We must first of all realize that worldly wealth is not, of itself, an evil.  It does, indeed, lead easily to evil, but, of itself, it can be accepted on trust for the good of others.   We have had examples of this in our own society over the centuries; and in the early Church, some very wealthy members of Roman society, on becoming Christians, used their wealth to help fellow-Christians.   Indeed, the very making of honest wealth, can be good: for Christian business men and women can indeed do great good by providing work for others.  What is evil, however, is a desire for worldly wealth which would overstep the commands of God and override the rights of others, and in this respect many ordinary Christians are as guilty in their hearts and in their lives as those they may curse with their tongues.   How many men will indeed call a businessman a fat cat, even though he provides work, while cheering a much wealthier, and perhaps totally self-centred, footballer with all his heart?  In this matter we must remember again the words of Jesus:
If you are not trustworthy with what belongs to another man's, who will give you what is yours?
The wealth of this world is possessed not by all men but only by a small minority; nevertheless, the natural riches of this world from which all personal wealth arises are most certainly given by God directly for all men.  Moreover, all the natural endowments of human nature together with the multitude of personal talents bestowed upon individuals are again given by God and intended indirectly, mediately, for all men: the talents of Beethoven and Handel, for example, while supporting and fulfilling their individual lives and aspirations, were also and supremely meant and bestowed to afford joy, comfort, and uplift, to all men.  In other words, whatever our situation in life, we all have gifts and corresponding responsibilities for those gifts: parents, teachers, the wealthy and the workers, those in authority and those in humble service, all of us have something which is not just for ourselves but for the good of others too, for the good of society, and of the world;   and we are commanded to use those blessings, our wealth of whatever sort, for the good of others not just for ourselves:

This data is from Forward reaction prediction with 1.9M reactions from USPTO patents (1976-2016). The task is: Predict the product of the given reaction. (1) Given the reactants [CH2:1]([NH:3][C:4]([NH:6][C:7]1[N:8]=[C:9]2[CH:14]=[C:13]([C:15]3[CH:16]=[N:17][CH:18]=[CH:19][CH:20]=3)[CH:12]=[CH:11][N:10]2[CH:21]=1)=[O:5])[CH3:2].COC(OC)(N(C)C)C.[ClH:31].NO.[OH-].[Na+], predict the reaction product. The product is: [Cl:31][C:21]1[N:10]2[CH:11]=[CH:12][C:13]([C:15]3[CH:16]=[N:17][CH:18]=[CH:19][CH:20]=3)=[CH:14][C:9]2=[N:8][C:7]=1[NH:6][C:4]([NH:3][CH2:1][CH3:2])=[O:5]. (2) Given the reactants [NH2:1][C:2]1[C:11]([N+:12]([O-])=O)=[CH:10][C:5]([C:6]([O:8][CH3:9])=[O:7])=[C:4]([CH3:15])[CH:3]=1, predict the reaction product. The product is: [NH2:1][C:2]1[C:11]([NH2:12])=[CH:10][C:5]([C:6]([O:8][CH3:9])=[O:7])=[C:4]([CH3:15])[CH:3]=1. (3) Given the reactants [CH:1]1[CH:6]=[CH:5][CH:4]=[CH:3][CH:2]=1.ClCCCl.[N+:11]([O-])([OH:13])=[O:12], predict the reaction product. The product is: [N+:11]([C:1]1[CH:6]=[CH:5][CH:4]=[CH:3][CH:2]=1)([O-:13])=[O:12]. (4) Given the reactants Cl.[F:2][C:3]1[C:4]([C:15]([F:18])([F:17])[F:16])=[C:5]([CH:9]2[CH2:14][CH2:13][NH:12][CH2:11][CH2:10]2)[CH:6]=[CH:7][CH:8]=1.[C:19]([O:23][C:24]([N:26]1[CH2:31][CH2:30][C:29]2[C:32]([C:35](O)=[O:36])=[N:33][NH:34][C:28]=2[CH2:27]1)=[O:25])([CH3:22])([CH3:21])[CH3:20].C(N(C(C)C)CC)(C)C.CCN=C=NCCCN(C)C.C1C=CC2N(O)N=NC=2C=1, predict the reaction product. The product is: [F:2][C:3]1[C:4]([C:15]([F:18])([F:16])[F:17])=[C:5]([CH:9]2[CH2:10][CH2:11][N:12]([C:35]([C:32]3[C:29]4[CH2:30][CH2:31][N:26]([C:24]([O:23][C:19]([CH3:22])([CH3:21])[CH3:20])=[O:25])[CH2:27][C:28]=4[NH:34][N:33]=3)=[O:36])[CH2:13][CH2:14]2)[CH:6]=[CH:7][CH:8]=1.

No servant can serve two masters; for either he will hate the one and love the other, or else he will be loyal to the one and despise the other. You cannot serve God and mammon.
The unjust steward in our Gospel parable eventually learnt to do just that: he learnt to put mammon to the service of God insofar as those debtors, relieved of a considerable portion of their burden would, as St. Paul tells us, praise the Master in whose name their debt had been remitted: